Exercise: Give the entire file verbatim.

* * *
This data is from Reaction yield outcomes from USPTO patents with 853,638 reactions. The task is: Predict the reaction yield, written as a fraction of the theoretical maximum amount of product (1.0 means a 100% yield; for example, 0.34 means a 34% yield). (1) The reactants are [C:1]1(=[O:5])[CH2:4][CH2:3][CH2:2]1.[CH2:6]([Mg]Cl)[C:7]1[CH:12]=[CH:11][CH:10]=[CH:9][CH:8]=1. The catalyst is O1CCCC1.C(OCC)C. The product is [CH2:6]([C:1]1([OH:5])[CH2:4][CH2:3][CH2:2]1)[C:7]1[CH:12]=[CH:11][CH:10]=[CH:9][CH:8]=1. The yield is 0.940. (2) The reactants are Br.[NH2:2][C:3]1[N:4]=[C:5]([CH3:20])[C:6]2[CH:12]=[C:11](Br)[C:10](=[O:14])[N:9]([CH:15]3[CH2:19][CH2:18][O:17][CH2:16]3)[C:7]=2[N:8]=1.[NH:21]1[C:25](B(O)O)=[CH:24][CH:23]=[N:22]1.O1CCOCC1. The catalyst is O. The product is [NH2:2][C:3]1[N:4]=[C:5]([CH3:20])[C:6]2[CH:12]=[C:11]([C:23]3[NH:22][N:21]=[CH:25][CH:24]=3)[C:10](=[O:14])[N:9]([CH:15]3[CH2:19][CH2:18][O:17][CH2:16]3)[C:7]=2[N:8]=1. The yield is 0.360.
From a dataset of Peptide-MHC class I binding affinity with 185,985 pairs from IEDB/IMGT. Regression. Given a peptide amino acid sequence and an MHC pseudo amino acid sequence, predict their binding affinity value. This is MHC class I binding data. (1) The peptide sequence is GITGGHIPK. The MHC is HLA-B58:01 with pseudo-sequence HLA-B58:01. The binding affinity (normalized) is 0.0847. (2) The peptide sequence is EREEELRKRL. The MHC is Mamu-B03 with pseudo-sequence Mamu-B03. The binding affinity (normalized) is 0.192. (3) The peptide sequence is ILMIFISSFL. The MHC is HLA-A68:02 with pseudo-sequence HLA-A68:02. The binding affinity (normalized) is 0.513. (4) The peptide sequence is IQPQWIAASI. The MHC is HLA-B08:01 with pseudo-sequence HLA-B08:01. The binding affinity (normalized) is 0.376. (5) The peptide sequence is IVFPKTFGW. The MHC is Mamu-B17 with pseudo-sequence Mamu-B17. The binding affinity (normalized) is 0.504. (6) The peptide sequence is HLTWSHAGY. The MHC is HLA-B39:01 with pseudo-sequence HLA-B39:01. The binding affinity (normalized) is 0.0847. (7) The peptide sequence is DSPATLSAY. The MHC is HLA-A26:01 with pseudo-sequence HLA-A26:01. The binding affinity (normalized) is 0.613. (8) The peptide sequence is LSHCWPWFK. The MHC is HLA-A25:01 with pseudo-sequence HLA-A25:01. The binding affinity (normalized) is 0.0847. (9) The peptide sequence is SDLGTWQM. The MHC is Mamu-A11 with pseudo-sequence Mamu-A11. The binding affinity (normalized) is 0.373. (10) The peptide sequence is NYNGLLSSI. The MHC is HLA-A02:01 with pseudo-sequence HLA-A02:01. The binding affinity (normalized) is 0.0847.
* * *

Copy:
This data is from Reaction yield outcomes from USPTO patents with 853,638 reactions. The task is: Predict the reaction yield, written as a fraction of the theoretical maximum amount of product (1.0 means a 100% yield; for example, 0.34 means a 34% yield). (1) The reactants are [C:1]1(=[O:5])[CH2:4][CH2:3][CH2:2]1.[CH2:6]([Mg]Cl)[C:7]1[CH:12]=[CH:11][CH:10]=[CH:9][CH:8]=1. The catalyst is O1CCCC1.C(OCC)C. The product is [CH2:6]([C:1]1([OH:5])[CH2:4][CH2:3][CH2:2]1)[C:7]1[CH:12]=[CH:11][CH:10]=[CH:9][CH:8]=1. The yield is 0.940. (2) The reactants are Br.[NH2:2][C:3]1[N:4]=[C:5]([CH3:20])[C:6]2[CH:12]=[C:11](Br)[C:10](=[O:14])[N:9]([CH:15]3[CH2:19][CH2:18][O:17][CH2:16]3)[C:7]=2[N:8]=1.[NH:21]1[C:25](B(O)O)=[CH:24][CH:23]=[N:22]1.O1CCOCC1. The catalyst is O. The product is [NH2:2][C:3]1[N:4]=[C:5]([CH3:20])[C:6]2[CH:12]=[C:11]([C:23]3[NH:22][N:21]=[CH:25][CH:24]=3)[C:10](=[O:14])[N:9]([CH:15]3[CH2:19][CH2:18][O:17][CH2:16]3)[C:7]=2[N:8]=1. The yield is 0.360.
From a dataset of Peptide-MHC class I binding affinity with 185,985 pairs from IEDB/IMGT. Regression. Given a peptide amino acid sequence and an MHC pseudo amino acid sequence, predict their binding affinity value. This is MHC class I binding data. (1) The peptide sequence is GITGGHIPK. The MHC is HLA-B58:01 with pseudo-sequence HLA-B58:01. The binding affinity (normalized) is 0.0847. (2) The peptide sequence is EREEELRKRL. The MHC is Mamu-B03 with pseudo-sequence Mamu-B03. The binding affinity (normalized) is 0.192. (3) The peptide sequence is ILMIFISSFL. The MHC is HLA-A68:02 with pseudo-sequence HLA-A68:02. The binding affinity (normalized) is 0.513. (4) The peptide sequence is IQPQWIAASI. The MHC is HLA-B08:01 with pseudo-sequence HLA-B08:01. The binding affinity (normalized) is 0.376. (5) The peptide sequence is IVFPKTFGW. The MHC is Mamu-B17 with pseudo-sequence Mamu-B17. The binding affinity (normalized) is 0.504. (6) The peptide sequence is HLTWSHAGY. The MHC is HLA-B39:01 with pseudo-sequence HLA-B39:01. The binding affinity (normalized) is 0.0847. (7) The peptide sequence is DSPATLSAY. The MHC is HLA-A26:01 with pseudo-sequence HLA-A26:01. The binding affinity (normalized) is 0.613. (8) The peptide sequence is LSHCWPWFK. The MHC is HLA-A25:01 with pseudo-sequence HLA-A25:01. The binding affinity (normalized) is 0.0847. (9) The peptide sequence is SDLGTWQM. The MHC is Mamu-A11 with pseudo-sequence Mamu-A11. The binding affinity (normalized) is 0.373. (10) The peptide sequence is NYNGLLSSI. The MHC is HLA-A02:01 with pseudo-sequence HLA-A02:01. The binding affinity (normalized) is 0.0847.